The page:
Com­mon sense kicks in, prison farms re­gain hope

Kingston Whig-Standard - - OPINION - ROBIN BARANYAI

There’s a pleas­ing sense of clo­sure when a nar­ra­tive comes full cir­cle. So there is no small sat­is­fac­tion in the ap­point­ment of prison farm ac­tivist Jeff Peters — jailed three times for protest­ing the clo­sure of Canada’s pen­i­ten­tiary farms — to an advisory panel ex­plor­ing how to re­open prison farms at Joyceville and Collins Bay.

Peters is a Kingston-area farmer and chair of the Pen Farm Herd Co-op. The group was formed to pre­serve a hun­dred-year-old herd of prize dairy cat­tle re­moved from the prison farm at Fron­tenac in­sti­tu­tion, now part of Collins Bay.

Canada’s prison farm sys­tem earned wide­spread re­spect as a model for re­ha­bil­i­ta­tion. In ad­di­tion to the ther­a­peu­tic ben­e­fits of work­ing with an­i­mals, inmates de­vel­oped im­por­tant life skills — things like con­flict res­o­lu­tion and ask­ing for help. Canada’s six prison farms also supplied fed­eral pen­i­ten­tiaries with an­nual pro­duce val­ued at nearly $2 mil­lion: pris­on­ers feed­ing pris­on­ers.

But the Con­ser­va­tive gov­ern­ment had a dif­fer­ent vi­sion for pen­i­ten­tiaries. For­mer pub­lic safety min­is­ter Vic Toews dis­man­tled the pro­gram, ar­gu­ing it didn’t pre­pare inmates for mean­ing­ful em­ploy­ment.

The state­ment lit a fire un­der Peters. Pro­test­ers staged a two-day block­ade in Au­gust 2010 to stop trans­ports from re­mov­ing the cat­tle, hop­ing to bring the gov­ern­ment to the ne­go­ti­at­ing ta­ble. In­stead, 24 peo­ple were ar­rested, in­clud­ing an 87-year-old grand­mother.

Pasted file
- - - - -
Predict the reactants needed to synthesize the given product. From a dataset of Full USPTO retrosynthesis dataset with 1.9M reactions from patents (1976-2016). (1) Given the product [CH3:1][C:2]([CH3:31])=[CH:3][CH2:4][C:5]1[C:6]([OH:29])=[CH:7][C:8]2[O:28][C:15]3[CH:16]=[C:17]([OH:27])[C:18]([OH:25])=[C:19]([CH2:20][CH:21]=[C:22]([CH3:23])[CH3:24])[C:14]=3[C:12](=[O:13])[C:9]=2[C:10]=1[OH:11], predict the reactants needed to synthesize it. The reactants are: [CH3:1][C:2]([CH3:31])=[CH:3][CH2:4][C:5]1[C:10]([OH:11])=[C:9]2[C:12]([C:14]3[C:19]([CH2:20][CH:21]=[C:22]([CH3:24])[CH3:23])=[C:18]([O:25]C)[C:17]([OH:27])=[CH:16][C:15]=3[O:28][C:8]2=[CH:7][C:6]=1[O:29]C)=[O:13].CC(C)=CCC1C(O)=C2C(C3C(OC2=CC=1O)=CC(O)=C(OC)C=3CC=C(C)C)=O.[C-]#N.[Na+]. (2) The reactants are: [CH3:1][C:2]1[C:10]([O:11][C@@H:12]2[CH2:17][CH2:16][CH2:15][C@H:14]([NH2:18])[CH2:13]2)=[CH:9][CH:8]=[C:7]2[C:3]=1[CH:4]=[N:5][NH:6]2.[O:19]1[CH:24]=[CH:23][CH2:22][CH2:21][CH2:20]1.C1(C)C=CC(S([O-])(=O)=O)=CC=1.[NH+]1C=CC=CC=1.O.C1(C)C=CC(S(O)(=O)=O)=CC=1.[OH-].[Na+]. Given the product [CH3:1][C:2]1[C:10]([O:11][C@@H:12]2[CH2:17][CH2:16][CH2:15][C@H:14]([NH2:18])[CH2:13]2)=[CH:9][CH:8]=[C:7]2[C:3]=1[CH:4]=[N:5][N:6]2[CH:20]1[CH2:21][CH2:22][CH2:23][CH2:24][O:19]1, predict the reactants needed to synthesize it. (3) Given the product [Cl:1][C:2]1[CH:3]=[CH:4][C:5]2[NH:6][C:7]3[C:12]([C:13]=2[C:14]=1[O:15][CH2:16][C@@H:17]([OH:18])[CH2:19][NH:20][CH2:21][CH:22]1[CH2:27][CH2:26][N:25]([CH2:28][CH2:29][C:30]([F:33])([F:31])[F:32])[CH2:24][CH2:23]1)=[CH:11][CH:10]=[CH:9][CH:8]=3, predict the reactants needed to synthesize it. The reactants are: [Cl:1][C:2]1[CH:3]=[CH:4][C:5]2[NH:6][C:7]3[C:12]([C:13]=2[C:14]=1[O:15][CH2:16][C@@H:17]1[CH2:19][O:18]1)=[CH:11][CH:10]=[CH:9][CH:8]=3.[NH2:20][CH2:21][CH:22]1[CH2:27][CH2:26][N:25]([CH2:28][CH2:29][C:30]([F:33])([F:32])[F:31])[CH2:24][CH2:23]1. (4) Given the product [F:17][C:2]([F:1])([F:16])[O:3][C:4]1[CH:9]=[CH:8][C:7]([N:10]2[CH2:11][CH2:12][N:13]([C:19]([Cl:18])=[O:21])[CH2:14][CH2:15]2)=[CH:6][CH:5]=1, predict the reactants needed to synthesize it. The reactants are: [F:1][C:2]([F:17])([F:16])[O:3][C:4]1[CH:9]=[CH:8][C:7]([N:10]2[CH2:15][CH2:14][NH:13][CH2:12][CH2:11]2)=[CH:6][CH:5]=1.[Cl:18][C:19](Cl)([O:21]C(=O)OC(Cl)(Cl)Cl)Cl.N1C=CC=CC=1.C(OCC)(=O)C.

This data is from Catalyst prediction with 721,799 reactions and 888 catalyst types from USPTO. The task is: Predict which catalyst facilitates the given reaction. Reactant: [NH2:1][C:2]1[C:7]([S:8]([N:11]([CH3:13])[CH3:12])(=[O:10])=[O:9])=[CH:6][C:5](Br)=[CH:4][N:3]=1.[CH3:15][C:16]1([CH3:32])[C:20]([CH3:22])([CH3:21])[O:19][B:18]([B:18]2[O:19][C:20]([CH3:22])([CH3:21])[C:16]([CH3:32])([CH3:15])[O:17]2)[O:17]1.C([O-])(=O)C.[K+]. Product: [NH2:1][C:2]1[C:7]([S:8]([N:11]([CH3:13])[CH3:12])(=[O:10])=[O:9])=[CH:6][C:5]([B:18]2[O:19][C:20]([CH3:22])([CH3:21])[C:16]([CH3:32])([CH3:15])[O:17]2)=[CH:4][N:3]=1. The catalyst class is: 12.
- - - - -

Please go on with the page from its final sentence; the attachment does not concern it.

“Farm­ers don’t put their feet up very much,” Peters says of jail. “It’s not very com­fort­able in there, but you sure have time to think things over.”

The next morn­ing, dur­ing bail hear­ings, sup­port­ers opened their wal­lets and the co-op was born. The group man­aged to buy 23 of the Pen Farm cat­tle at auc­tion. Their goal was to sell the herd back when a new gov­ern­ment re­stored the prison farm pro­gram. It turned out to be a long wait — through two fed­eral elec­tions.

“Af­ter seven years it’s hard to stay pa­tient,” Peters ad­mits. Pub­lic con­sul­ta­tions gen­er­ated an avalanche of sup­port, with over 6,000 re­sponses from across the coun­try. He sees the ap­point­ment of the advisory panel as a com­mit­ment to fi­nally mov­ing for­ward. The panel will work with CORCAN, the em­ploy­ment train­ing arm of Cor­rec­tional Service Canada.

Panel mem­bers re­flect broad ex­per­tise in live­stock farm­ing and prisoner re­ha­bil­i­ta­tion. Tellingly, sev­eral are vo­cal prison farm sup­port­ers. One is Dianne Dowling, an or­ganic dairy farmer and head of Save Our Prison Farms. She sees many op­por­tu­ni­ties for a re­newed prison farm sys­tem, in­clud­ing cap­i­tal­iz­ing on the de­mand for smallscale ar­ti­sanal cheese. “Rather than go­ing back to what we in the busi­ness call fluid milk, mak­ing the milk into cheese would be a good skilled trades op­tion, and also would make the prod­uct less per­ish­able.”

She says the for­mer ad­min­is­tra­tion moved quickly to rip out sta­bles and pro­cess­ing equip­ment, but notes there may be an up­side. “More dairy farms are mov­ing to loose hous­ing,” she ob­serves, and away from tie stalls; start­ing from scratch leaves all op­tions open.

Like Peters, Dowling is adamant the Pen Farm herd is in­te­gral to the so­lu­tion. “The par­tic­u­lar ben­e­fit of dairy­ing is the inmates are work­ing closely with the an­i­mals ev­ery day.”

With some cows lost and new ones calved, the herd cur­rently sits at about 32 head. They get a lot of vis­i­tors seek­ing their name­sakes.

“We’ve named a lot of the an­i­mals af­ter the peo­ple who got ar­rested,” Peters ex­plains. “Es­pe­cially the girls.”

“It feels like a long slow climb up a lad­der back to where we were be­fore,” Dowling re­marks. Asked if she feels hope­ful at the gov­ern­ment’s new di­rec­tion, she replies: “We’ve al­ways been hope­ful. We wouldn’t have car­ried on with­out hop­ing that com­mon sense would kick in.”

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